(IV) Samuel Filbert, son of John and father of George, was born in 1810, in Heidelberg township, now North Heidelberg, but formerly called North-kill, on the farm owned by county controller, Dr. H. F. Livingood, and farmed for forty years by Nathaniel Blatt. He died in 1872, aged sixty-two years. He devoted himself to farming and was very successful. At the time of his death he was the owner of two farms, both now the property of his son George. His political support was given the Democratic party, and he was frequently the choice of the people for public office, holding at different times all the various township offices. From 1859 to 1862 he was a director of the poor for Berks county. He attended the Union Church at Womelsdorf, in which he was very active, and at one time served as trustee. His remains rest in the family plot in the cemetery there. He had an untarnished reputation for honesty and integrity, and he practised in his daily life the high principles of morality of the faith he professed. He married Catharine Kalbach, daughter of John Kalbach, and wife (whose maiden name was Ruth), of North Heidelberg township. To this marriage were born children as follows: John died aged sixty-seven years, leaving two sons, William and Samuel; William S., of Womelsdorf, had four children, John E., William D., Kate and Harry (deceased); Rebecca m. Edward Killmer, of Stouchsburg, and had two children, Emma and John; George; Sarah died in 1844; Maria m. Jonathan Dundore, and had two children, Charles and Kate; Amelia m. Albert Faust and had a son, William; Adam M., of Lebanon had one son; Dr. Peter, of Pottsville, has five children.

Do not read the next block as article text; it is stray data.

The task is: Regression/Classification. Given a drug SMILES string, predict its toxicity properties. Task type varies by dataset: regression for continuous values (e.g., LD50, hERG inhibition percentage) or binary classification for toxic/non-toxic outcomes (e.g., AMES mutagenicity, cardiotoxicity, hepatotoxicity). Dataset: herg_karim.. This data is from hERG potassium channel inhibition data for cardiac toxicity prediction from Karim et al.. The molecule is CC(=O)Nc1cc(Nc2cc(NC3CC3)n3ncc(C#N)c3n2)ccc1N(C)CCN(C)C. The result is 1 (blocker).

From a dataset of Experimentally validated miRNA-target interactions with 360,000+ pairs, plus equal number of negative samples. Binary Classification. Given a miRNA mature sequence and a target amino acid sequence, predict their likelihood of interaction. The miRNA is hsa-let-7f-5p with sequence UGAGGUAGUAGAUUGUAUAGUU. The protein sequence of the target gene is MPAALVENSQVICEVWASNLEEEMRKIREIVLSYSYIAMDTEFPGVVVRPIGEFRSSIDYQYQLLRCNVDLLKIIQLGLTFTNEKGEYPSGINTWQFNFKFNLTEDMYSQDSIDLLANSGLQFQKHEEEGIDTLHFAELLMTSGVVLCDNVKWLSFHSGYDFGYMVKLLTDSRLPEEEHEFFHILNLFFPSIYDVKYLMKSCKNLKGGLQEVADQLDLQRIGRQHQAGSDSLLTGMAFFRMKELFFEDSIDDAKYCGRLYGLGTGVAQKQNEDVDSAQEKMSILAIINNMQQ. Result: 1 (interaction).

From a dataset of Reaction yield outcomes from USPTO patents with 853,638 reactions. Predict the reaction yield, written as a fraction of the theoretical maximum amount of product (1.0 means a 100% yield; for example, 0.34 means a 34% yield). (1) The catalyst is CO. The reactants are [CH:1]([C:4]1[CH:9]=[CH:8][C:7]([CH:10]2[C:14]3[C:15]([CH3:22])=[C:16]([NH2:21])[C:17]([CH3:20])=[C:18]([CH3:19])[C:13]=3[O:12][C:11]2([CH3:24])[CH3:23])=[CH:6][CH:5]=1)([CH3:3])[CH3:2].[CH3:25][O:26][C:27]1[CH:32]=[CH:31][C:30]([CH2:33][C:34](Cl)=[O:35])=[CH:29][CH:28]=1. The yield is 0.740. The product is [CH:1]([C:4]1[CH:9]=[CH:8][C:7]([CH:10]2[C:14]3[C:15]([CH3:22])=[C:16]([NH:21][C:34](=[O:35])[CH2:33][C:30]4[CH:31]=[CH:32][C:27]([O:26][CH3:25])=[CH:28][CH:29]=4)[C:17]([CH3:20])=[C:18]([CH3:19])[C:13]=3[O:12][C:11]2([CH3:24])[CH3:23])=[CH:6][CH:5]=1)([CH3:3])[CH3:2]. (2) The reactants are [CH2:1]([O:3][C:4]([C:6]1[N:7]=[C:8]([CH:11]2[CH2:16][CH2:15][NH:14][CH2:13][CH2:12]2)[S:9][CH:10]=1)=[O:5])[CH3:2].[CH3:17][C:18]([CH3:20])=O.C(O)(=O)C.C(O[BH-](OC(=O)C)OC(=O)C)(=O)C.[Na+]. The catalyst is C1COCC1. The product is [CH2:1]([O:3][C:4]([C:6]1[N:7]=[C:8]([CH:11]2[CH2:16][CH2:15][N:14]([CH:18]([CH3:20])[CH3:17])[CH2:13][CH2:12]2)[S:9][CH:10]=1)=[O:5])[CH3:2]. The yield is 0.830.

(V) George Filbert, son of Samuel, and prominent in Marion township, obtained his education in the old log schoolhouse on Franklin street, Womelsdorf, where the teacher was an Englishman, Francil Wissel. After the free schools were established he attended them for a time. Later becoming a student in Stouchsburg Academy under Prof. Searl, he attended there for two sessions. Leaving school at the age of eighteen he assisted his father on the farm until past twenty, when he bought one-half interest in the store of Richard See and W. S. Filbert, in Womelsdorf. The firm name was changed to Filbert & Brother, and business was carried on with unvarying success for nineteen years. During this time they purchased the northeast corner of High and Second Streets, also adjoining property known as the Brown estate and Phillip Nepple's, and thereon they erected a two-story brick building. In 1877 the firm became W. S. Filbert & Son, and under that name was carried on until 1893. Then the two brothers, George and William S., traded properties, George obtaining the grain house and farm and later the store and building. For business reasons the name of W. S. Filbert & Son was retained, and in 1905 George again began to run the store under his own name. The Filbert store was established in 1855, and has since been in the family name. It has a fine record for fair dealing, and first class stock. Mr. George Filbert did also conduct the Filbert grain house in partnership with his son, Martin S., under the firm name of George & M. S. Filbert. They had a large and profitable trade in grain, coal, lumber, seed, fertilizers, etc., and they also conducted the Laucks mill at Womelsdorf, which they purchased in 1891. To this mill is attached a large cider mill where hundreds of barrels of cider are annually made. Eighteen acres of land also belong to the mill. In addition to their other interests, Mr. filbert and his son also deal in cattle, selling to the farmers, and they fatten from fifty to eighty head annually for the market.